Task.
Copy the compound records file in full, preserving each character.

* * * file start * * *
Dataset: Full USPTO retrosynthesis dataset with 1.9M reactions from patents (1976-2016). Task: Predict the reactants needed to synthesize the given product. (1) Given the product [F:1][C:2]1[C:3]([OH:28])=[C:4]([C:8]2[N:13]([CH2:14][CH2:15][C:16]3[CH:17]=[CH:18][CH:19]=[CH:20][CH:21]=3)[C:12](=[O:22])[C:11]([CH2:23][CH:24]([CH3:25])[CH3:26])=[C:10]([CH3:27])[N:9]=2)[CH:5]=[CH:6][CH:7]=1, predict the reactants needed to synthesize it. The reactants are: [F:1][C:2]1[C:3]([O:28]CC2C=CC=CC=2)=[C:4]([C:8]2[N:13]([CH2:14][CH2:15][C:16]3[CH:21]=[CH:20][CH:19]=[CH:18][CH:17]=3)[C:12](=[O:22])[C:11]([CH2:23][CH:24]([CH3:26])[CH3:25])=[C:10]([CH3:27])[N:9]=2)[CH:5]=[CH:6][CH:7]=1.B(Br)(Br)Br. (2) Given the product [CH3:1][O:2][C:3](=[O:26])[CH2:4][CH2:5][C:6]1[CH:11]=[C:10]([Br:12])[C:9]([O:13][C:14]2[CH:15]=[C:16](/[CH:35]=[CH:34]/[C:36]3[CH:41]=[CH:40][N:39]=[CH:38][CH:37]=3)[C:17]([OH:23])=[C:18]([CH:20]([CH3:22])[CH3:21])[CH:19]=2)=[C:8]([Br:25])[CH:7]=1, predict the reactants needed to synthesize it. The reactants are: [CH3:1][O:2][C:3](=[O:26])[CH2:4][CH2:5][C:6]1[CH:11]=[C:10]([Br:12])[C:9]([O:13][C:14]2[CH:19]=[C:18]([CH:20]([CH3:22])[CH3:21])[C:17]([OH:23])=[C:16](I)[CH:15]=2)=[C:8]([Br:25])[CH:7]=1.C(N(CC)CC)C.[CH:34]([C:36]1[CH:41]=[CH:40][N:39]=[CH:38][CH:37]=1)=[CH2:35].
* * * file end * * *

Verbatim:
Dataset: Full USPTO retrosynthesis dataset with 1.9M reactions from patents (1976-2016). Task: Predict the reactants needed to synthesize the given product. (1) Given the product [F:1][C:2]1[C:3]([OH:28])=[C:4]([C:8]2[N:13]([CH2:14][CH2:15][C:16]3[CH:17]=[CH:18][CH:19]=[CH:20][CH:21]=3)[C:12](=[O:22])[C:11]([CH2:23][CH:24]([CH3:25])[CH3:26])=[C:10]([CH3:27])[N:9]=2)[CH:5]=[CH:6][CH:7]=1, predict the reactants needed to synthesize it. The reactants are: [F:1][C:2]1[C:3]([O:28]CC2C=CC=CC=2)=[C:4]([C:8]2[N:13]([CH2:14][CH2:15][C:16]3[CH:21]=[CH:20][CH:19]=[CH:18][CH:17]=3)[C:12](=[O:22])[C:11]([CH2:23][CH:24]([CH3:26])[CH3:25])=[C:10]([CH3:27])[N:9]=2)[CH:5]=[CH:6][CH:7]=1.B(Br)(Br)Br. (2) Given the product [CH3:1][O:2][C:3](=[O:26])[CH2:4][CH2:5][C:6]1[CH:11]=[C:10]([Br:12])[C:9]([O:13][C:14]2[CH:15]=[C:16](/[CH:35]=[CH:34]/[C:36]3[CH:41]=[CH:40][N:39]=[CH:38][CH:37]=3)[C:17]([OH:23])=[C:18]([CH:20]([CH3:22])[CH3:21])[CH:19]=2)=[C:8]([Br:25])[CH:7]=1, predict the reactants needed to synthesize it. The reactants are: [CH3:1][O:2][C:3](=[O:26])[CH2:4][CH2:5][C:6]1[CH:11]=[C:10]([Br:12])[C:9]([O:13][C:14]2[CH:19]=[C:18]([CH:20]([CH3:22])[CH3:21])[C:17]([OH:23])=[C:16](I)[CH:15]=2)=[C:8]([Br:25])[CH:7]=1.C(N(CC)CC)C.[CH:34]([C:36]1[CH:41]=[CH:40][N:39]=[CH:38][CH:37]=1)=[CH2:35].